California Expands Access to Community Solar with New Rule

Rooftop solar can provide economical and reliable clean electricity.

The California Public Utilities Commission (CPUC) on Thursday approved a rule to expand “community solar,” which could boost solar access and help lower utility bills for renters and people who can’t put solar panels on their own rooftops.

Projects under this new rule benefit in part from Inflation Reduction Act Community solar policy that provides funding to create access to the benefits of solar power generation for homeowners, renters, and businesses regardless of ownership of their home or business, or whether their property is physically suitable to install solar. Instead, local solar facilities are shared by multiple community subscribers who receive credit on their electricity bills for their share of the power produced.

What Does Community Solar Mean for Renters?

Community solar doesn’t require that you own the roof where the solar panels will be installed. Additionally, you do not need to have a direct connection from your home or business to the solar power site — generally you subscribe to the program through your electricity provider.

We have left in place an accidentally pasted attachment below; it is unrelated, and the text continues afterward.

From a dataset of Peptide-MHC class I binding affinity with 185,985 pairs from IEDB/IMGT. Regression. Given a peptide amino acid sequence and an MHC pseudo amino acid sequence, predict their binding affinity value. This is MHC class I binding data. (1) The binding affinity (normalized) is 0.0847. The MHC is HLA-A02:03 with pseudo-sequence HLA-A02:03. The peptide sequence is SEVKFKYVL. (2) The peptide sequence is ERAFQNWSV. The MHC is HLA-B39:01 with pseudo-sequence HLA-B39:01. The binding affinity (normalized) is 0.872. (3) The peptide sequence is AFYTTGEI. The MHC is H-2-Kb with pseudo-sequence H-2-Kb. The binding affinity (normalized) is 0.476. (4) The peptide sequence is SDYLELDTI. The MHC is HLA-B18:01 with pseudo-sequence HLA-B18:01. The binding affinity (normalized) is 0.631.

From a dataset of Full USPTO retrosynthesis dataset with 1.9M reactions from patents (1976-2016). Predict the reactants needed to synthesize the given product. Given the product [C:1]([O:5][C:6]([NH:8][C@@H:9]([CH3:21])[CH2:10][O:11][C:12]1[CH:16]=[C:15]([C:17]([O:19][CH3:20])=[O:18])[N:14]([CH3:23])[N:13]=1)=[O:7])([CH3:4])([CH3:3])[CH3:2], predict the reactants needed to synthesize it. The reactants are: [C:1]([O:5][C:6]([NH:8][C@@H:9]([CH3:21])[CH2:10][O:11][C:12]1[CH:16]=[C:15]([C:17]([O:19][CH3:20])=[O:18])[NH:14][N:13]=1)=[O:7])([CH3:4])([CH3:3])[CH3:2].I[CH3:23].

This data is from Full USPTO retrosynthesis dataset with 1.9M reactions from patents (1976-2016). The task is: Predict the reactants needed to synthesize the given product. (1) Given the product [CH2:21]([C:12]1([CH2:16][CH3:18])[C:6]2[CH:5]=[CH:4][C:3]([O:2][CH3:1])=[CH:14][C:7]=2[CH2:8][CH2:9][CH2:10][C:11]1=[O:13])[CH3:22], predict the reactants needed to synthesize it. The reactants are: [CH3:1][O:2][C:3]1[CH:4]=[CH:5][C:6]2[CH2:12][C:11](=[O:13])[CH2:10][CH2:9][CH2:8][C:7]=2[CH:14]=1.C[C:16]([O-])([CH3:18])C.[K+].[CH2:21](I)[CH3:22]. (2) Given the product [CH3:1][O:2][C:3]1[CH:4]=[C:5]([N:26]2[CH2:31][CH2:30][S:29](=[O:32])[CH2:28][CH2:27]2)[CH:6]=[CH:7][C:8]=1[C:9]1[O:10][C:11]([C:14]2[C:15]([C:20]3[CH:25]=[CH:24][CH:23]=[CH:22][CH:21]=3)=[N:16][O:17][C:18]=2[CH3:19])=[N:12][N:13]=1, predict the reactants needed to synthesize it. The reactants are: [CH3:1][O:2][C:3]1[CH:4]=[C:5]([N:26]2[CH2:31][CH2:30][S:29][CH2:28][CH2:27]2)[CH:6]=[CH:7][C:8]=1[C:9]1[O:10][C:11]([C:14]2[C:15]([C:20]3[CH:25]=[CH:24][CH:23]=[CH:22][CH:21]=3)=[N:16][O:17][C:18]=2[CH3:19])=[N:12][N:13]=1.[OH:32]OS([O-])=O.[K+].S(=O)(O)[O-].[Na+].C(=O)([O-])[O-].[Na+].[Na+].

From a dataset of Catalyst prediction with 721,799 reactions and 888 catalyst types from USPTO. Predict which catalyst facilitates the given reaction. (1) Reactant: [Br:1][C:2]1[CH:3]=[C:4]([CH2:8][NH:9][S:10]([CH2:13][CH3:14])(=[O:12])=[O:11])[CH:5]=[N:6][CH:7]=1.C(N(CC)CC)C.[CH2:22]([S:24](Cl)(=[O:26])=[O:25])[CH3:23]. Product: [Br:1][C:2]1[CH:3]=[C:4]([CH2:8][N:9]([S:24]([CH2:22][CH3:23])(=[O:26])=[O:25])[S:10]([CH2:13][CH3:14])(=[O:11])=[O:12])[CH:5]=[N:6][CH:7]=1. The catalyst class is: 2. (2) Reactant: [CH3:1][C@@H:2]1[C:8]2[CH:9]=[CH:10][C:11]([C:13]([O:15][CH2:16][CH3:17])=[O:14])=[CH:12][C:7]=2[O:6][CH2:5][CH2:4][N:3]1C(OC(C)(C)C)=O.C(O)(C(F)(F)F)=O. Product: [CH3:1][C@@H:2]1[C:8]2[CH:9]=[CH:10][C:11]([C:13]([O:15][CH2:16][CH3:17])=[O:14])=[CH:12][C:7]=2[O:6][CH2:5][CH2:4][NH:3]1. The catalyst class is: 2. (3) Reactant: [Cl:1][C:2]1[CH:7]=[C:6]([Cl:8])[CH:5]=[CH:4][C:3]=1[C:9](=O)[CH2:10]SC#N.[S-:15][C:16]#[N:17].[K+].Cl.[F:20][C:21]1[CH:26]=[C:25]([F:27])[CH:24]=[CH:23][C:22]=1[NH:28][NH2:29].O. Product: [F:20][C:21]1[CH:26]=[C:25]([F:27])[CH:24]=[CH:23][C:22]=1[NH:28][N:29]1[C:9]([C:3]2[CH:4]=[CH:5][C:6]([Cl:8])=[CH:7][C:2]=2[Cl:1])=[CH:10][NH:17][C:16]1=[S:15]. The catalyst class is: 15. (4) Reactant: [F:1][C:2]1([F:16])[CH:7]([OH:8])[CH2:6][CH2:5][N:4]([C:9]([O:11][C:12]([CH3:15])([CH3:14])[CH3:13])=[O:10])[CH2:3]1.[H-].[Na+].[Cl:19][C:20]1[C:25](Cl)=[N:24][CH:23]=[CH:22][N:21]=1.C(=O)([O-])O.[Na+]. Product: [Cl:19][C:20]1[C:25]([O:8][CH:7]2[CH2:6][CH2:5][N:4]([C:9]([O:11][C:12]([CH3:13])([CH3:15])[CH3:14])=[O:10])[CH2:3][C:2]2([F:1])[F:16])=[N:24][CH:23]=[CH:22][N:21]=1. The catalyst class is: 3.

Solar Policy in California

California has had community solar incentive programs in place for a decade with the goal to expand solar access, particularly in lower-income communities. Those efforts have not taken off in urban areas like Los Angeles largely because the cost of land and building is so expensive.

Current subsidies and electricity prices — especially now that California generally has more solar power than it can use during the day — means the finances don’t pencil out for solar developers. The programs also don’t allow community-based groups to help spearhead community solar projects. A state law passed in 2022, AB 2316, directed the California Public Utilities Commission to address these issues by developing the new rule.

What the New Rule Does

The new rule approved on Thursday expands existing community solar programs for low-income communities. Subsidies attached to those programs cut customers’ bills by 20%. Full text of the rule is here. (PDF opens in new tab or window)

The rule also approves a new community solar program for commercial and residential customers of all income levels. Half of the people who participate in those projects, however, must qualify as low-income. These projects will be funded in part by a $249,800 federal grant from the Biden Administration’s Inflation Reduction Act.